Biennial Flight Review

two men in plane

To maintain competency, skills and keep knowledge up-to-date, a Biennial Flight Review (BFR) is mandated for pilots by the aviation authorities of many countries. A regular flight review is also a practical way to assess changes in competence, ensure an updated understanding of changes to regulation or procedure and forms an important part of ongoing safe flight.

For holders of a Recreational Pilot Certificate as issued by Recreational Aviation Australia, the Biennial Flight Review is required of every active holder of a RAAus Pilot Certificate conducted, every 2 years.

The RAAus Operations Manual Section 2.07 paragraph specifies that the review must include:

  • A review of the current general operating and flight rules, and
  • A review of those manoeuvres and procedures that, at the discretion of the person giving the review, are necessary for the pilot to demonstrate the safe exercise of the privileges of the pilot certificate.

BFRs – not a pass or fail exercise

Whilst Examiners cannot fail you as a BFR is not a test (there are no pass or fail criteria), the examiner providing the BFR may decline to endorse your logbook. This may be on the basis that a flight review is not completed until appropriate competencies (minimum standards) are met and demonstrated. 

Other accepted methods of meeting your RAAus BFR requirements
Alternatively, you could consider using the BFR due date as a prompt to add to your skills by training for a Formation, Tail Wheel, In-Flight Adjustable Propeller or other endorsements. Try flying different aircraft at different aerodromes, as we can all become complacent and fly in a “comfort zone”.

Issue of an endorsement which required a flight assessment (excluding Radio and Human Factors endorsements) conducted by an appropriately qualified RAAus Examiner will be accepted as a substitute for a flight review. This will change the date of your previous BFR which was based on the date you achieved your Pilot Certificate, so make sure you create a reminder or use your RAAus Member Portal to check this.

Likewise, if you have been issued a CASA Licence or endorsement requiring flight assessment this will also be accepted as sufficient to complete your RAAus BFR requirements. This relates to flights conducted in single engine aircraft up to a Maximum Take-Off Weight (MTOW) of 1500 kg under day Visual Flight Rules (VFR).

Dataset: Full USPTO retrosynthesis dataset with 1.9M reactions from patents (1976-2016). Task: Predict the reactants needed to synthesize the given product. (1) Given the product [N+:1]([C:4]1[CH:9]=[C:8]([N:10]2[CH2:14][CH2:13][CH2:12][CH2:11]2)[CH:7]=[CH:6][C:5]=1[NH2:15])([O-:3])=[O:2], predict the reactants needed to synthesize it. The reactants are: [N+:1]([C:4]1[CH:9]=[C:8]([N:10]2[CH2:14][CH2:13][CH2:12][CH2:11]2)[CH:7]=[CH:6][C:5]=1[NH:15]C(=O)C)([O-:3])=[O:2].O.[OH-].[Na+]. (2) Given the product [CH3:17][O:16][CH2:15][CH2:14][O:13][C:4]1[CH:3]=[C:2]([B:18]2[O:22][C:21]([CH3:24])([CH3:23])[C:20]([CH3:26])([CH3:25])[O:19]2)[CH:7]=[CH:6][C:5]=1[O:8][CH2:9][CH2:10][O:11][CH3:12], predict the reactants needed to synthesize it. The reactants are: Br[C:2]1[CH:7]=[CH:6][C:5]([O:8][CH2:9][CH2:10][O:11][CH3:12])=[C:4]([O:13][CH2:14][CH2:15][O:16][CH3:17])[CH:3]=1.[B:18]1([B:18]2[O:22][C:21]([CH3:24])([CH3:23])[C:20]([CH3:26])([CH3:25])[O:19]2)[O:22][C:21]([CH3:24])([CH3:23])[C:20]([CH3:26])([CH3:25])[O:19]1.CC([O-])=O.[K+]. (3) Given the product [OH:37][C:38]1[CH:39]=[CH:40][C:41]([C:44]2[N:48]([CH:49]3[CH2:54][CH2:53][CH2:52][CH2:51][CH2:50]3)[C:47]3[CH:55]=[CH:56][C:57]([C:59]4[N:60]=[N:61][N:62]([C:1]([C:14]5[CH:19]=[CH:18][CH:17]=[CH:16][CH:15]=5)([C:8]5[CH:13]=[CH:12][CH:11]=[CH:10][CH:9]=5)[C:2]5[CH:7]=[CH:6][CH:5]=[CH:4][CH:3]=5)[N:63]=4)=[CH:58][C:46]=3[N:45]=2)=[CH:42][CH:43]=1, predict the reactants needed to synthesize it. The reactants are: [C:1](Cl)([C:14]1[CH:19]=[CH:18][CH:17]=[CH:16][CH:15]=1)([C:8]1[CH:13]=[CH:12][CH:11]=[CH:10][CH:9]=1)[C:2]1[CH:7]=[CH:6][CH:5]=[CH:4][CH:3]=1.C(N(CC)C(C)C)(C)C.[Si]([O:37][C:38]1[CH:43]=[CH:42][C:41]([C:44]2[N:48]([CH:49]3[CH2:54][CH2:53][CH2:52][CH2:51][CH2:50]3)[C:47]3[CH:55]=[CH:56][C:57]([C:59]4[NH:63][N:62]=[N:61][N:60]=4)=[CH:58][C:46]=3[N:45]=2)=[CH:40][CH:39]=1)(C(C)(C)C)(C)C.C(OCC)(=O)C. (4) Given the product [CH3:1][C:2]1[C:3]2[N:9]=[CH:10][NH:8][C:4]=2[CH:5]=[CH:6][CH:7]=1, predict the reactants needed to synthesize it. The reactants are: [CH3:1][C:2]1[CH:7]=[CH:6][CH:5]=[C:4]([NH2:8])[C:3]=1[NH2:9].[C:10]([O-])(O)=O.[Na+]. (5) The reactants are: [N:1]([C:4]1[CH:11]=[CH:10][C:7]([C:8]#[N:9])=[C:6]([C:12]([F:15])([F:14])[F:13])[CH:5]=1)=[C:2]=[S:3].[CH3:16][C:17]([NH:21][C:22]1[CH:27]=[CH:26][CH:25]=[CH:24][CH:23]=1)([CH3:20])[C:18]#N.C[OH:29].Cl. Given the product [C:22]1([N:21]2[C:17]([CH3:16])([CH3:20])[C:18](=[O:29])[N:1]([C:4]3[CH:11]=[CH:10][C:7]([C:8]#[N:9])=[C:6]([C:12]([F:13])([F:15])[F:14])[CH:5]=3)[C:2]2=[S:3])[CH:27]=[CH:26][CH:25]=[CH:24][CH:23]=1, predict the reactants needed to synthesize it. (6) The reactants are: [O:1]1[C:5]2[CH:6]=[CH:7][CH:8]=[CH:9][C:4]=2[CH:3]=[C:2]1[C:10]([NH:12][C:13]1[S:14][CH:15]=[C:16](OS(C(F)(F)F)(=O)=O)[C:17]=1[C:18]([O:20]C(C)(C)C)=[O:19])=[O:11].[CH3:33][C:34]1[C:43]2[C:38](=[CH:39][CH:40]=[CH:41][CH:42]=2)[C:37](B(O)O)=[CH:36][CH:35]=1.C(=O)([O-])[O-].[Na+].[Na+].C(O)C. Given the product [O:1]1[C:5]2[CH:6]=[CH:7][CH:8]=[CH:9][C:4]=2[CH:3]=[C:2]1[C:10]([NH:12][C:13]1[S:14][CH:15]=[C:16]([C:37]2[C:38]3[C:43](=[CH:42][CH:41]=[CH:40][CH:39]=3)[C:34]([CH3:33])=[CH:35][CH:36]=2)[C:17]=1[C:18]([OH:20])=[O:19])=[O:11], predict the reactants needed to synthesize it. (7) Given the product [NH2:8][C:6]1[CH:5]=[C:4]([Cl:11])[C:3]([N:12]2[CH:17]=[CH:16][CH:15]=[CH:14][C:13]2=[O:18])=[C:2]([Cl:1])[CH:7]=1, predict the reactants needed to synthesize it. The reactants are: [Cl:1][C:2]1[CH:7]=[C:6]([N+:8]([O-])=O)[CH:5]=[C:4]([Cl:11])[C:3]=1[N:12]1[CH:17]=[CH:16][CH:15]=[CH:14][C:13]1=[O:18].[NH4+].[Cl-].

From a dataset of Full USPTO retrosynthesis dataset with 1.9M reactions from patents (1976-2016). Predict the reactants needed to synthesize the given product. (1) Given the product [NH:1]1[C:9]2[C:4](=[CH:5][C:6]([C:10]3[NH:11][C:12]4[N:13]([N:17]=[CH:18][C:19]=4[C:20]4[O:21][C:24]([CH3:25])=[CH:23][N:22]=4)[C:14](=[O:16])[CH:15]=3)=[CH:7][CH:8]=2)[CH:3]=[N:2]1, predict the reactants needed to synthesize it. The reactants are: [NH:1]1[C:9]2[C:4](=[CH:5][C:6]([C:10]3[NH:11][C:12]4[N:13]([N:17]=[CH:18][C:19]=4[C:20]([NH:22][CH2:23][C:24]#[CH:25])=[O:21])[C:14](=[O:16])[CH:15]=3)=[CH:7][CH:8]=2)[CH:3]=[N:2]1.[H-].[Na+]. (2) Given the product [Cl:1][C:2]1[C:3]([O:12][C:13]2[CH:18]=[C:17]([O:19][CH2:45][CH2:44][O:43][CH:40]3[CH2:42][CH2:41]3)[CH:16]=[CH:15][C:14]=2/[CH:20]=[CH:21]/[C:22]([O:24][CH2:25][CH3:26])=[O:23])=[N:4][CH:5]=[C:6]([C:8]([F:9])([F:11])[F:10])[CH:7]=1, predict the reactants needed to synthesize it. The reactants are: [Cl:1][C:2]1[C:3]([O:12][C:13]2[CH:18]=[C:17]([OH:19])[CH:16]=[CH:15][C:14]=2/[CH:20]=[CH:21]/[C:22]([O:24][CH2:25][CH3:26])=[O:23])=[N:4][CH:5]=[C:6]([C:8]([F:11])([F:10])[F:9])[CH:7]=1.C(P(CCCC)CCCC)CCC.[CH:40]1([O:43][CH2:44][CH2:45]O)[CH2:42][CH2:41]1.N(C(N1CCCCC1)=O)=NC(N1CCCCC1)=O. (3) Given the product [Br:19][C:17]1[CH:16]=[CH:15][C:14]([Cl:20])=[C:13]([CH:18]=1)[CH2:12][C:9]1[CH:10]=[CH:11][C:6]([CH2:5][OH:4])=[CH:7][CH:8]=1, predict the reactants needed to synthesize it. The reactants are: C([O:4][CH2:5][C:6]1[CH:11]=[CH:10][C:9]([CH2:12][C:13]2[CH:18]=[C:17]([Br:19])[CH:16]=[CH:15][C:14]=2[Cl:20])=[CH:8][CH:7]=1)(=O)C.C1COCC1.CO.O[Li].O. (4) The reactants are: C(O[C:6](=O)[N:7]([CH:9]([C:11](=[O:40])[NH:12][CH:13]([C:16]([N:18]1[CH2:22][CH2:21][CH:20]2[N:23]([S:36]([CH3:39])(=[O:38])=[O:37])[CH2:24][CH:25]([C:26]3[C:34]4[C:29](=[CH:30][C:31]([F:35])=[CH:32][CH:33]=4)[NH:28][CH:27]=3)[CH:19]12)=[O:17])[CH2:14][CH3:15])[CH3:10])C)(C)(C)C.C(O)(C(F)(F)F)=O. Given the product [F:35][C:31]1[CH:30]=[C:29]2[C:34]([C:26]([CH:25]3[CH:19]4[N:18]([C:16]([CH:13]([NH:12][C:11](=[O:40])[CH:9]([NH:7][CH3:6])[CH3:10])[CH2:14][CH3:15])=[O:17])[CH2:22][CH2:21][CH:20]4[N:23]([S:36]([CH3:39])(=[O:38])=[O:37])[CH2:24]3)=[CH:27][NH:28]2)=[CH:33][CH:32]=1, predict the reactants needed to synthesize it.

What you need to bring to your BFR

Pilots must bring their logbook and RAAus membership information, although it is possible for the CFI to confirm your membership and endorsement information along with your aircraft registration using a RAAus online CFI Portal.

If a navigation exercise is planned, you will need appropriate maps, ERSA and means of obtaining weather and NOTAMs. The CFI may be able to spend some time with you revising your understanding of Electronic Flight Bag information, GPS or tablets as these change regularly. 

Feedback from Examiners reveals common problem areas for review (usually linked with lack of currency or recent practice by the pilot) include:

  • Aircraft – lack of knowledge of Pilots Operating Handbook
  • Attitude flying (Partially cover the panel to simulate limited panel).
  • Over controlling the aircraft
  • Passenger briefing
  • Pre take-off safety brief – a “what if” plan
  • Weather forecast – obtaining and interpreting (valid for local and cross country flights)
  • Fuel management – use of a fuel log
  • Unusual circuits – low level or right hand circuit
  • Short field approach and landing – rarely practiced
  • CTAF procedures – circuit entry/departure, in circuit calls and SA
  • Identifying controlled airspace or frequency change boundaries
  • Crosswind take-off and landing
  • Engine failure after take-off (part of the pre take-off safety brief – have a plan, fly the plan) Common areas which require review
  • Engine failure in the circuit
  • Management of simulated emergencies – partial power loss, failure of a system such as flaps, trim or electrics, diagnosis or troubleshooting of issues, etc.
  • Go-arounds
  • Practice forced landing (away from the circuit)
  • Flight at slow speed
  • Precautionary Search and Landing
  • Understanding of pressure height and density altitude
  • Stalls – (typically only last practiced at the last BFR)
  • Turns – steep (flying by aftude)
  • Weight and Balance calculations
Further information can be obtained from Recreational Aviation Advisory Publication (RAAP5) here.